Privacy Groups Release Congressional Scorecard on NSA Spying

How do your lawmakers rank on government surveillance?

National Journal
Dustin Volz
Add to Briefcase
Dustin Volz
June 27, 2014, 6:16 a.m.

Di­anne Fein­stein gets an “F.” So does John Boehner.

Patrick Leahy, Ron Wyden, and Justin Amash each earned an “A.”

At least that’s ac­cord­ing to a new con­gres­sion­al score­card from pri­vacy and civil-liber­ties groups meas­ur­ing how law­makers stand on gov­ern­ment spy­ing, an is­sue that con­tin­ues to slowly gain trac­tion more than a year after Ed­ward Snowden’s leaks ex­posed clas­si­fied bulk-data sur­veil­lance pro­grams at the Na­tion­al Se­cur­ity Agency.

The score­card, de­veloped by red­dit, the Sun­light Found­a­tion, De­mand Pro­gress and oth­ers, grades law­makers from “A” to “F,” de­pend­ing on their votes or spon­sor­ship of cer­tain pieces of re­cent sur­veil­lance le­gis­la­tion. Its re­lease co­in­cides with the liftoff of a Green­peace blimp this morn­ing that hovered above the NSA’s data cen­ter in Utah and dis­played the mes­sage “Il­leg­al spy­ing be­low.”

The let­ter grades are meant to add clar­ity to a muddled re­form pro­cess con­cern­ing the prop­er scope of gov­ern­ment sur­veil­lance of phone and In­ter­net data, said Rainey Re­it­man, act­iv­ist dir­ect­or with the Elec­tron­ic Fron­ti­er Found­a­tion, one of the or­gan­iz­ing groups.

“Con­gress has been strug­gling with what they’re go­ing to do about sur­veil­lance re­form, and for the gen­er­al pub­lic, this has been a very con­fus­ing de­bate,” Re­it­man said. “Be­cause, of­ten there are go­ing to be bills that im­ply they are go­ing to help with sur­veil­lance is­sues when, in fact, they are fake re­forms that would merely en­trench the spy­ing.”

In the House, points were awar­ded for sup­port of the Sur­veil­lance State Re­peal Act, in­tro­duced last year by Rep. Rush Holt (who gets an “A”), and the ori­gin­al USA Free­dom Act, which was au­thored by Rep. Jim Sensen­bren­ner (also an “A”) and sought to end the NSA’s bulk col­lec­tion of U.S. phone metadata.

But points were sub­trac­ted if a House mem­ber voted for the “watered-down” ver­sion of the Free­dom Act, which passed the cham­ber 303-121 in May. Power­ful tech com­pan­ies such as Google and Face­book and pri­vacy ad­voc­ates dropped their sup­port of that bill as el­ev­enth-hour ne­go­ti­ations among House lead­er­ship, in­tel­li­gence of­fi­cials, and the White House altered the lan­guage of key sec­tions of the bill.

In the Sen­ate, points were awar­ded for spon­sor­ship of the ori­gin­al USA Free­dom Act, in­tro­duced by Sen. Patrick Leahy, and points were de­duc­ted for co­spon­sor­ship of Sen. Di­anne Fein­stein’s FISA Im­prove­ments Act, which civil-liber­ties groups have routinely lam­basted as co­di­fy­ing the cur­rent powers of the NSA and oth­er in­tel­li­gence agen­cies. Even Fein­stein has ac­know­ledged that her bill likely does not have a path for­ward, however.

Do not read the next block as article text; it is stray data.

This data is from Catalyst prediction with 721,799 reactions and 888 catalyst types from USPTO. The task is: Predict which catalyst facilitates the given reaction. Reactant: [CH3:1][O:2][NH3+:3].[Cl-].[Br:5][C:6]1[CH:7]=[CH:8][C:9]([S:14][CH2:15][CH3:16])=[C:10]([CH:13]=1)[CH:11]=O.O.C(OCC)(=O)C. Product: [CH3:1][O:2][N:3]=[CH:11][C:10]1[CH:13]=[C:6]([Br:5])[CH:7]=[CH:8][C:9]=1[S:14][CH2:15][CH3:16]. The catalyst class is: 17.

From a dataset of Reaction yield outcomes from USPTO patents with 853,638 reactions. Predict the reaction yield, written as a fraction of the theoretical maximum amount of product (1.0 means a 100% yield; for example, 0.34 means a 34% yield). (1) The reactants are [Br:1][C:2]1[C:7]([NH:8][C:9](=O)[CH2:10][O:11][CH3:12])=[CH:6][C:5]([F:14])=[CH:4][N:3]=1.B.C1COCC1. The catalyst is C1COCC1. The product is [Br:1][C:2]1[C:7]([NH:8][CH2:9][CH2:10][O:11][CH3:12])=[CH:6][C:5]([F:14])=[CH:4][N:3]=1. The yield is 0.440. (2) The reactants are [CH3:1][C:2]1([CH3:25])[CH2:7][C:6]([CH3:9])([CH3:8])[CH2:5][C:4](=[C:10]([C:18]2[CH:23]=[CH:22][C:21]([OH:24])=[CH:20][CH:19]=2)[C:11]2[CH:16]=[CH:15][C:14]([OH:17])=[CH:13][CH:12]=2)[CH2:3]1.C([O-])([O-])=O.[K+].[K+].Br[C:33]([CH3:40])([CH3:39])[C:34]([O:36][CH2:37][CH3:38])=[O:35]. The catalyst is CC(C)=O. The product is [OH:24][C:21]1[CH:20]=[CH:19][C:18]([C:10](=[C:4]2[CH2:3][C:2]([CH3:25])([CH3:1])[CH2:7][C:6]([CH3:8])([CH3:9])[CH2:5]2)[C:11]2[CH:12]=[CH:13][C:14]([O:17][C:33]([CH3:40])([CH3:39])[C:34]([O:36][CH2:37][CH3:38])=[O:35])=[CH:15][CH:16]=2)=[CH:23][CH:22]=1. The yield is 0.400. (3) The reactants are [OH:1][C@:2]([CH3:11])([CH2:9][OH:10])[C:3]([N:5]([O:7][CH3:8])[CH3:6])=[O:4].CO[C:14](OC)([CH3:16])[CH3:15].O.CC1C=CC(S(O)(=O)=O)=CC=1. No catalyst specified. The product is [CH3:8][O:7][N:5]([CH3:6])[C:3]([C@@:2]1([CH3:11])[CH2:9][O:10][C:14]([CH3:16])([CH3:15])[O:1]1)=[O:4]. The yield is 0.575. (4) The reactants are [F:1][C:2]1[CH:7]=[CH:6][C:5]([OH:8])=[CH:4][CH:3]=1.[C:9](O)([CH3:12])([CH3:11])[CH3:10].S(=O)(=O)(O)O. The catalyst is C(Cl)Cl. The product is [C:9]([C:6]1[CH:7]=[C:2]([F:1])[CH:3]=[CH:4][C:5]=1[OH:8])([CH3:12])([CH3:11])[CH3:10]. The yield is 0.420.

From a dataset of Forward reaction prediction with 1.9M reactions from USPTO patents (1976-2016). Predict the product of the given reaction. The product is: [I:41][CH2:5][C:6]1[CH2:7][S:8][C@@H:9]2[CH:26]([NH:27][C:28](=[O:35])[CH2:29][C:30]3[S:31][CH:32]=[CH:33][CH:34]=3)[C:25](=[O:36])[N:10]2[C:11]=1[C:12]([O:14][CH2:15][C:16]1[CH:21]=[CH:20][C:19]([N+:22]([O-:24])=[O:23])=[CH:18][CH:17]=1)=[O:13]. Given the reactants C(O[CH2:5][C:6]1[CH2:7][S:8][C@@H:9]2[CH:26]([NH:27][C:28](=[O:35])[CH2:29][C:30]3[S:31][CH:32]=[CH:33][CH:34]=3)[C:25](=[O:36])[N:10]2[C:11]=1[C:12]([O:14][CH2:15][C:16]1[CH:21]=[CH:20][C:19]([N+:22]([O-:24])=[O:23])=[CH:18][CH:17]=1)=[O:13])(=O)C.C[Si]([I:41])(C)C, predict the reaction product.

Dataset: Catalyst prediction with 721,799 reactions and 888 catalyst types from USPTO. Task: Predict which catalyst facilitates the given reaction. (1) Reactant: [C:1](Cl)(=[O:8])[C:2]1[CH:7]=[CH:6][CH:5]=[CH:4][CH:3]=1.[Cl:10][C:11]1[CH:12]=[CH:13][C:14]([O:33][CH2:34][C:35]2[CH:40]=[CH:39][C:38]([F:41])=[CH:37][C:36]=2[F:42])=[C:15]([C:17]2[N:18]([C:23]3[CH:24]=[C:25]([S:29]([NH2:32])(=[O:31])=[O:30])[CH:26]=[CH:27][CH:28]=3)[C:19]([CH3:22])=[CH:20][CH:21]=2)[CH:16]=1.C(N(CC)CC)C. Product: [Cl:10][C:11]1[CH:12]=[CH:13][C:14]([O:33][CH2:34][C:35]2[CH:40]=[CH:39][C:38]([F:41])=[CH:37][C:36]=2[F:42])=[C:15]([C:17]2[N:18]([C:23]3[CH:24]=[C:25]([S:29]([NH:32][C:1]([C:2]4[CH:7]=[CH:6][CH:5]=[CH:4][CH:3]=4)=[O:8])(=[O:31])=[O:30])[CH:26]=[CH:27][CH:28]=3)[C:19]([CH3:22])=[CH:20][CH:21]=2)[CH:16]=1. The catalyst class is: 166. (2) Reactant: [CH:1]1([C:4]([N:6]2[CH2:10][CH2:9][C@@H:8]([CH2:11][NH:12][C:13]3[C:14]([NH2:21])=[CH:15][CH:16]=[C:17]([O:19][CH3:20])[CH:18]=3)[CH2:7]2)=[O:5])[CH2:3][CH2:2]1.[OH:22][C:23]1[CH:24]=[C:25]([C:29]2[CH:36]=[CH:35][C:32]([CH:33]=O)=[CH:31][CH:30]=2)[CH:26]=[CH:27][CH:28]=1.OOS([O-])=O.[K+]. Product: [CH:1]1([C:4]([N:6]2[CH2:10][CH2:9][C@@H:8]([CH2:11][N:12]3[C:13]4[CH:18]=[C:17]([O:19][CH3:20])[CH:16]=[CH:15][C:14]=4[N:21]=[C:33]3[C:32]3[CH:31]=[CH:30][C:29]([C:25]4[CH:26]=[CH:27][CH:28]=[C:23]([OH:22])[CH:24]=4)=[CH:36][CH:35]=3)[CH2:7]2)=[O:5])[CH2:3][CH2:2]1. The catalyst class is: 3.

Sev­er­al high-pro­file sen­at­ors re­main un­ranked in the score­card for not be­ing “sig­ni­fic­antly in­volved” in the de­bate on NSA spy­ing. Sen­ate Ma­jor­ity Lead­er Harry Re­id, Sen­ate Minor­ity Lead­er Mitch Mc­Con­nell, and Re­pub­lic­an Sens. Rand Paul, Ted Cruz, and Marco Ru­bio—a trio of po­ten­tial GOP pres­id­en­tial can­did­ates in 2016—are all lis­ted with a ques­tion mark.

Paul’s des­ig­na­tion is es­pe­cially not­able, as he has typ­ic­ally been an out­spoken crit­ic of do­mest­ic gov­ern­ment sur­veil­lance, and has signaled that an ag­gress­ive anti-NSA stance could be a cent­ral plank of his pos­sible 2016 plat­form. But or­gan­izers re­it­er­ated that the score­card was meant to only re­flect sup­port or op­pos­i­tion to key le­gis­la­tion.

“We were temp­ted to say, if you’re not do­ing any­thing good, you should get an ‘F,’ ” Re­it­man said. “But we thought, for right now, we should give these people ques­tion marks” un­til the Sen­ate votes on an NSA bill.

What We're Following See More »
HEALTH IN QUESTION
Sen. Cochran Back to Washington Tuesday
30 minutes ago
THE LATEST
THIRD VERSION OF THE BAN
Federal Judge Temporarily Stops Trump’s Travel Ban
1 hours ago
THE LATEST

"A federal district court in Hawaii has temporarily blocked the third iteration of President Trump's travel ban. Judge Derrick Watson said the new targeted restrictions on travel from eight countries Trump issued on Sept. 24 suffers the same problems as the previous order."

Source:
FORMER ELI LILLY EXEC
Trump Leaning Towards Alex Azar for HHS
1 hours ago
THE DETAILS

"President Donald Trump is leaning toward nominating Alex Azar, a former pharmaceutical industry executive and George W. Bush administration official, to serve as Health and Human Services secretary, according to two White House officials...Azar is a veteran of HHS. He served as the department’s general counsel and deputy secretary during the Bush administration." He led Eli Lilly's U.S. operations from 2012-17.

Source:
ENOUGH SUPPORT TO PASS?
Senators Reach Bipartisan ACA Deal
2 hours ago
THE LATEST

"Sen. Lamar Alexander says he and Sen. Patty Murray have reached a deal to fund the Affordable Care Act's cost-sharing subsidies in exchange for giving states more regulatory flexibility with the law." Axios is watching to see if the deal will gather support.

Source:
INDEX UP MORE THAN 20% SINCE ELECTION
Dow Jones Hits 23,000 Threshold
4 hours ago
THE DETAILS
×
×

Welcome to National Journal!

You are currently accessing National Journal from IP access. Please login to access this feature. If you have any questions, please contact your Dedicated Advisor.

Login